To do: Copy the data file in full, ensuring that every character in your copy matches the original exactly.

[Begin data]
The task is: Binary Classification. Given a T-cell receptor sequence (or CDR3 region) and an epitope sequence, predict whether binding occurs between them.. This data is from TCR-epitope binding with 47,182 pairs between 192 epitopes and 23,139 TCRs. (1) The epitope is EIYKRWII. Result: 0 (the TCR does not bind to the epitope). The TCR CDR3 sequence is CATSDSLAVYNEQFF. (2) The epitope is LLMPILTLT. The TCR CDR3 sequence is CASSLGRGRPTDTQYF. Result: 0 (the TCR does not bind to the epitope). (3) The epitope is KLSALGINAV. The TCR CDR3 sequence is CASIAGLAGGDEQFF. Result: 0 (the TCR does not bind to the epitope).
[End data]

The task is: Binary Classification. Given a T-cell receptor sequence (or CDR3 region) and an epitope sequence, predict whether binding occurs between them.. This data is from TCR-epitope binding with 47,182 pairs between 192 epitopes and 23,139 TCRs. (1) The epitope is EIYKRWII. Result: 0 (the TCR does not bind to the epitope). The TCR CDR3 sequence is CATSDSLAVYNEQFF. (2) The epitope is LLMPILTLT. The TCR CDR3 sequence is CASSLGRGRPTDTQYF. Result: 0 (the TCR does not bind to the epitope). (3) The epitope is KLSALGINAV. The TCR CDR3 sequence is CASIAGLAGGDEQFF. Result: 0 (the TCR does not bind to the epitope).